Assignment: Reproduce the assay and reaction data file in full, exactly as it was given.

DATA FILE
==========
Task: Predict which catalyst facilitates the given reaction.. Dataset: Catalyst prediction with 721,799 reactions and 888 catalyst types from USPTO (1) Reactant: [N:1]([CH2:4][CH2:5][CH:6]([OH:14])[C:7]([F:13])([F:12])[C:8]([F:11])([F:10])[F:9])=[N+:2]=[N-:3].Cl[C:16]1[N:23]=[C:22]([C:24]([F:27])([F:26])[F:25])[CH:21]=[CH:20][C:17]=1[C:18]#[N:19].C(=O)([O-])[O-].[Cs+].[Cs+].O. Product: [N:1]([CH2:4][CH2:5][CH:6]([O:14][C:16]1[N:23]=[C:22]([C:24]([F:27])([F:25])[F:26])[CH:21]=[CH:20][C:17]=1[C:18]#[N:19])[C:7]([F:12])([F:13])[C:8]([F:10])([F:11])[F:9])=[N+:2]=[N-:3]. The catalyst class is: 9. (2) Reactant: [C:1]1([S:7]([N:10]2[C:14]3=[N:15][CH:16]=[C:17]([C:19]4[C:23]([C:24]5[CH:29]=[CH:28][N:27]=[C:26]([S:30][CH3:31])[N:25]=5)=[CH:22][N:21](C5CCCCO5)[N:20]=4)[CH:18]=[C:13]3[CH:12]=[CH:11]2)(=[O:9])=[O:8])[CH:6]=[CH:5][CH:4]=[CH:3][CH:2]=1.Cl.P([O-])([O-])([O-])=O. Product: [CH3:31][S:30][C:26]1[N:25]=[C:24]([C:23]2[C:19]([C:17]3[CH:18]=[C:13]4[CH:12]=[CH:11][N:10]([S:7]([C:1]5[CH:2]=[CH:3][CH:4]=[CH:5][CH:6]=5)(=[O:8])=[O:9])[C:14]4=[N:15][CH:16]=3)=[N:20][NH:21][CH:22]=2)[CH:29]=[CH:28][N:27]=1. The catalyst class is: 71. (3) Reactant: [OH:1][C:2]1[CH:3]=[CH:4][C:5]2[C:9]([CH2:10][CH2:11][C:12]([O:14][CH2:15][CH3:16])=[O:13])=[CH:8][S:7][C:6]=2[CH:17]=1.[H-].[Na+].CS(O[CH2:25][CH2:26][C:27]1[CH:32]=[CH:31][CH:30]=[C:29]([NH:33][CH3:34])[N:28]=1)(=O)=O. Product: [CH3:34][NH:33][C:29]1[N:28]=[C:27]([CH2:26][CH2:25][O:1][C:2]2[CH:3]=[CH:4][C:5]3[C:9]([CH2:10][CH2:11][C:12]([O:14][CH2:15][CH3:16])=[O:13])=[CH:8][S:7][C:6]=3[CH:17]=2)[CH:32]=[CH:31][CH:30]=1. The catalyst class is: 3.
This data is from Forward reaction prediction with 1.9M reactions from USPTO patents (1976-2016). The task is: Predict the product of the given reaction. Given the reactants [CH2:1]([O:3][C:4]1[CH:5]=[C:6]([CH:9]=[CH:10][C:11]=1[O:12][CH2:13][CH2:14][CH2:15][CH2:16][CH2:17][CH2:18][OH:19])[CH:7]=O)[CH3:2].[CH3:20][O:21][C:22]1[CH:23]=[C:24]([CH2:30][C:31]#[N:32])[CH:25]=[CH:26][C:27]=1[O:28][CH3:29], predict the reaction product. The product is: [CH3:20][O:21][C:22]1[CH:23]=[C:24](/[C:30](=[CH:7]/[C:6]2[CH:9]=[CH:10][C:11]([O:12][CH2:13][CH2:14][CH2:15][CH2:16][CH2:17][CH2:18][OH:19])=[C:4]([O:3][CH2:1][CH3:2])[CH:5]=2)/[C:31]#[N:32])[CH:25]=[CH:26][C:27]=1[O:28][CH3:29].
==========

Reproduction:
Task: Predict which catalyst facilitates the given reaction.. Dataset: Catalyst prediction with 721,799 reactions and 888 catalyst types from USPTO (1) Reactant: [N:1]([CH2:4][CH2:5][CH:6]([OH:14])[C:7]([F:13])([F:12])[C:8]([F:11])([F:10])[F:9])=[N+:2]=[N-:3].Cl[C:16]1[N:23]=[C:22]([C:24]([F:27])([F:26])[F:25])[CH:21]=[CH:20][C:17]=1[C:18]#[N:19].C(=O)([O-])[O-].[Cs+].[Cs+].O. Product: [N:1]([CH2:4][CH2:5][CH:6]([O:14][C:16]1[N:23]=[C:22]([C:24]([F:27])([F:25])[F:26])[CH:21]=[CH:20][C:17]=1[C:18]#[N:19])[C:7]([F:12])([F:13])[C:8]([F:10])([F:11])[F:9])=[N+:2]=[N-:3]. The catalyst class is: 9. (2) Reactant: [C:1]1([S:7]([N:10]2[C:14]3=[N:15][CH:16]=[C:17]([C:19]4[C:23]([C:24]5[CH:29]=[CH:28][N:27]=[C:26]([S:30][CH3:31])[N:25]=5)=[CH:22][N:21](C5CCCCO5)[N:20]=4)[CH:18]=[C:13]3[CH:12]=[CH:11]2)(=[O:9])=[O:8])[CH:6]=[CH:5][CH:4]=[CH:3][CH:2]=1.Cl.P([O-])([O-])([O-])=O. Product: [CH3:31][S:30][C:26]1[N:25]=[C:24]([C:23]2[C:19]([C:17]3[CH:18]=[C:13]4[CH:12]=[CH:11][N:10]([S:7]([C:1]5[CH:2]=[CH:3][CH:4]=[CH:5][CH:6]=5)(=[O:8])=[O:9])[C:14]4=[N:15][CH:16]=3)=[N:20][NH:21][CH:22]=2)[CH:29]=[CH:28][N:27]=1. The catalyst class is: 71. (3) Reactant: [OH:1][C:2]1[CH:3]=[CH:4][C:5]2[C:9]([CH2:10][CH2:11][C:12]([O:14][CH2:15][CH3:16])=[O:13])=[CH:8][S:7][C:6]=2[CH:17]=1.[H-].[Na+].CS(O[CH2:25][CH2:26][C:27]1[CH:32]=[CH:31][CH:30]=[C:29]([NH:33][CH3:34])[N:28]=1)(=O)=O. Product: [CH3:34][NH:33][C:29]1[N:28]=[C:27]([CH2:26][CH2:25][O:1][C:2]2[CH:3]=[CH:4][C:5]3[C:9]([CH2:10][CH2:11][C:12]([O:14][CH2:15][CH3:16])=[O:13])=[CH:8][S:7][C:6]=3[CH:17]=2)[CH:32]=[CH:31][CH:30]=1. The catalyst class is: 3.
This data is from Forward reaction prediction with 1.9M reactions from USPTO patents (1976-2016). The task is: Predict the product of the given reaction. Given the reactants [CH2:1]([O:3][C:4]1[CH:5]=[C:6]([CH:9]=[CH:10][C:11]=1[O:12][CH2:13][CH2:14][CH2:15][CH2:16][CH2:17][CH2:18][OH:19])[CH:7]=O)[CH3:2].[CH3:20][O:21][C:22]1[CH:23]=[C:24]([CH2:30][C:31]#[N:32])[CH:25]=[CH:26][C:27]=1[O:28][CH3:29], predict the reaction product. The product is: [CH3:20][O:21][C:22]1[CH:23]=[C:24](/[C:30](=[CH:7]/[C:6]2[CH:9]=[CH:10][C:11]([O:12][CH2:13][CH2:14][CH2:15][CH2:16][CH2:17][CH2:18][OH:19])=[C:4]([O:3][CH2:1][CH3:2])[CH:5]=2)/[C:31]#[N:32])[CH:25]=[CH:26][C:27]=1[O:28][CH3:29].